Poor atlas track.

Discussion in 'Getting Started' started by prodigy2k7, Mar 20, 2007.

  1. prodigy2k7

    prodigy2k7 Member

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    Unfortunately I learned of this after my layout is already together.
    I guess you should have ONE of these two features on either your track or train wheels...
    Turnouts: The triangle point in the middle, basically where the two tracks split down the middle... Needs to be long and sharp in order for the wheels to catch it before falling into the ditch.

    I dont have long pointy tips on my atlas turnouts.

    Another way is to have a bigger radius of the inner part of the wheel (inside the track, not ontop part) so that it rides the bottom of the turnout and not falls down.

    Unfortunately, I dont have either so everything I go across the switchtracks my trains clink...


    Anyways back to my question... Are there any good brands of rollingstock/DCC equipped locos that have bigger radius wheels to ride the bottom?

    I was too lazy to post a picture, if you dont understand ask and ill show you.
  2. MasonJar

    MasonJar It's not rocket surgery

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    Prodigy...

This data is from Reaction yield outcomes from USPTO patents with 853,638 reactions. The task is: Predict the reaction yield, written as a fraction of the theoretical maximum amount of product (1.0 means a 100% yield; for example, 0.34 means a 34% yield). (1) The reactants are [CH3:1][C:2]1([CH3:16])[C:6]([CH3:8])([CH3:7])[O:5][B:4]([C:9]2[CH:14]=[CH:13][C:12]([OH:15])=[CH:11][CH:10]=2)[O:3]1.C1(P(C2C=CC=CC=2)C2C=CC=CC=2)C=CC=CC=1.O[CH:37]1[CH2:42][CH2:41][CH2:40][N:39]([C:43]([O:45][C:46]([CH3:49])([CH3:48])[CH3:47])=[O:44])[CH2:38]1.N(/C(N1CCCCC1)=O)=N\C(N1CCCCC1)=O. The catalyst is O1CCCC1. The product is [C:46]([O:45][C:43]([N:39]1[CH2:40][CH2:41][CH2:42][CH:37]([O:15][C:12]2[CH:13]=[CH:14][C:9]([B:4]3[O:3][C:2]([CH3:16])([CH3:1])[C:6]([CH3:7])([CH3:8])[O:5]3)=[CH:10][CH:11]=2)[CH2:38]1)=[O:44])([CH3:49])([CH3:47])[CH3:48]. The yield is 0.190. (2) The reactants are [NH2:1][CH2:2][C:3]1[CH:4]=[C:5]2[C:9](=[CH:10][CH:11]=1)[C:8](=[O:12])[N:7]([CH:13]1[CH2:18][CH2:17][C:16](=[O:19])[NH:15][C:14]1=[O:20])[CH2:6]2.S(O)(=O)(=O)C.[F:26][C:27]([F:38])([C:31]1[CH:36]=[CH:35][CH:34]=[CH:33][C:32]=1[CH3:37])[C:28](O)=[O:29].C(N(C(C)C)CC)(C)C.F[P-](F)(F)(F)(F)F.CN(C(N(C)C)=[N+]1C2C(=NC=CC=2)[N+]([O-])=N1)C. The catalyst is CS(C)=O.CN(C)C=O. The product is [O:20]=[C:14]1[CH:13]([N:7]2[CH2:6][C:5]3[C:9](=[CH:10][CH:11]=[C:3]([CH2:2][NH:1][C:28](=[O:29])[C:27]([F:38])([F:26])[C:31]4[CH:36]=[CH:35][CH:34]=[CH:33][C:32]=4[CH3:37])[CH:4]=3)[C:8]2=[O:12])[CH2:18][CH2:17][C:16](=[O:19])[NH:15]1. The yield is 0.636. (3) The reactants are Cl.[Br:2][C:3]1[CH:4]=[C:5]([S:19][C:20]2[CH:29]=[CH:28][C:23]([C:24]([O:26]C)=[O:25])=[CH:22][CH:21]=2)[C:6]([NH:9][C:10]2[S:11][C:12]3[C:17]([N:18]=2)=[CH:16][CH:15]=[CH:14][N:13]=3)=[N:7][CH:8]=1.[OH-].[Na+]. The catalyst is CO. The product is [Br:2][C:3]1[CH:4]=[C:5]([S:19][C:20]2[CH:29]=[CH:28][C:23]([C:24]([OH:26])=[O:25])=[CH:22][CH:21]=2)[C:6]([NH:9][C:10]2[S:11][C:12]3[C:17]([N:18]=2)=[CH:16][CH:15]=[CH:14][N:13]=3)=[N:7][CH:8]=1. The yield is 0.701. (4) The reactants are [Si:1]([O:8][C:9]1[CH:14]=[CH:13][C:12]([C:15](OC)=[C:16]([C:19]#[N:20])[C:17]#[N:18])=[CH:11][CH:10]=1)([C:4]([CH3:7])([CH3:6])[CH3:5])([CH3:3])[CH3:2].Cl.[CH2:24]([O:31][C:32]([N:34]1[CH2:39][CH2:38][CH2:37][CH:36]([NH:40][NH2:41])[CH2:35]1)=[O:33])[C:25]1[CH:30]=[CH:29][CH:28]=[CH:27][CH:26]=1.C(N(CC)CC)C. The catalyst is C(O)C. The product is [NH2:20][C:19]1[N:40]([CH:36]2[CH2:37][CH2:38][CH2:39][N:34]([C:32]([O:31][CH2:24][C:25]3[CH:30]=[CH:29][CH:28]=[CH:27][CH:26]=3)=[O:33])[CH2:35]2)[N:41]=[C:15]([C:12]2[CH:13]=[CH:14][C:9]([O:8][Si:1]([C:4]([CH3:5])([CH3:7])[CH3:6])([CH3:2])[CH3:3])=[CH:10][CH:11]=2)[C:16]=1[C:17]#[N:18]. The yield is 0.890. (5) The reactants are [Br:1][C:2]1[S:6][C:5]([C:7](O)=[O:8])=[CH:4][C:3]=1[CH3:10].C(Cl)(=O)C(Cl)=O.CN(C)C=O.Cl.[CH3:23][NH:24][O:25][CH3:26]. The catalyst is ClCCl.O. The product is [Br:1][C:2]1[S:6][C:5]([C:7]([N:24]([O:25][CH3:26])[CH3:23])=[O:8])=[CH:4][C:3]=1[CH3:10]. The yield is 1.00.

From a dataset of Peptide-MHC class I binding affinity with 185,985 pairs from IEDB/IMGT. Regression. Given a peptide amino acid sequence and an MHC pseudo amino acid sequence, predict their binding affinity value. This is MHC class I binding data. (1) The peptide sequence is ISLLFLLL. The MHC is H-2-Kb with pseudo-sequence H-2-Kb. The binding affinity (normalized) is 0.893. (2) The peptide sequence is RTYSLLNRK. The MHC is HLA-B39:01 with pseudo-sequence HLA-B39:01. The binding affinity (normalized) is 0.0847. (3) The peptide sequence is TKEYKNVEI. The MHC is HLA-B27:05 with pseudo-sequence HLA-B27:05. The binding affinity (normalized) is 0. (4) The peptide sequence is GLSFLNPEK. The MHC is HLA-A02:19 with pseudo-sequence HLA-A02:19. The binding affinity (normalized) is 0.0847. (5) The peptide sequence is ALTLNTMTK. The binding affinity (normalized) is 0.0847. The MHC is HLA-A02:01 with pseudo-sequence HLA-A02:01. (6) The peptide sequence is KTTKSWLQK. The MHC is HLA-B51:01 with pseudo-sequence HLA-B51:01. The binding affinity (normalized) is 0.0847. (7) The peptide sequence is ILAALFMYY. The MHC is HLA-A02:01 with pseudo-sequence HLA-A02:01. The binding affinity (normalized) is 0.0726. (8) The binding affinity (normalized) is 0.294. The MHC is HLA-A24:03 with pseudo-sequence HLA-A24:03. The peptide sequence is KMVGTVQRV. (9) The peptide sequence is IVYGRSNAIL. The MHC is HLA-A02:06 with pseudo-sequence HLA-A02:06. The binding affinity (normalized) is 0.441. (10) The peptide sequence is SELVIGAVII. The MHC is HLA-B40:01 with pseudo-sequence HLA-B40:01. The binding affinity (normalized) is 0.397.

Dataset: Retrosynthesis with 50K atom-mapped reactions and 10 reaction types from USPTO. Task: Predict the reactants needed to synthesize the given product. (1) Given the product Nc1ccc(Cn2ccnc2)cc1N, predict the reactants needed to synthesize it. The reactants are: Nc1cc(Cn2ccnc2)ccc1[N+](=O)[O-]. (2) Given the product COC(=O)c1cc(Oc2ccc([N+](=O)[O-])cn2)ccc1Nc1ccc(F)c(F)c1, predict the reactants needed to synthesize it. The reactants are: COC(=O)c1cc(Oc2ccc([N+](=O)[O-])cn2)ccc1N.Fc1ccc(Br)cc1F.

If you have a picture that would be great... I am not entirely sure what you are advocating.

    The best tip I have received when it comes to properly functioning turnouts is to get an NMRA gauge. You can use it to check the wheels on your rolling stock, as well as flangeways, track gauge, and other important dimensions on the turnout itself.

    Having large flanges on the wheels (the inside part) is becoming a thing of the past, thanks in part to the "RP-25" profile wheels. While not entirely to scale, they beat the "pizza cutters" that used to pass for wheels on older models.

    Note that every Athearn passenger car I have encountered came with wheelsets that were out of gauge (too narrow). I have had to replace all of them... :rolleyes:

    Properly "tuning" your turnouts may also be necessary to make sure that the wheels follow the intended path.

    Post a picture, and let's discuss some more. I am sure this is of interest to many...

    Andrew
  3. RobertInOntario

    RobertInOntario Active Member

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    Quick comment here ... I also learned (the hard way) that Atlas points are not great. I had several on my layout and was having derailment problems. When I took them to a very knowledgeable guy at an LHS, he checked them and immediately told me that their gauge was way off! He said Atlas points were so bad that he didn't sell them!

    I've found that Peco makes the best points by far, while Hornby ones aren't bad. I do have some sections of Atlas track on my layout but stay away from points. I gradually replaced them because Peco points are expensive.

    Rob
  4. Nomad

    Nomad Active Member

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    Prodigy, I know exactly what your talking about. I had a couple Atlas turnouts that did that. #4 snaps. Your talking about the wheels dropping into the frog and glunking when they come back out, right? I have seen people fill that with bondo(autobody filler) then run trucks over it to cut grooves for the wheels. What works for me is putting a thim shim under the turnout at the frog. Somehow, raising it up a little bit seems to fix the problem.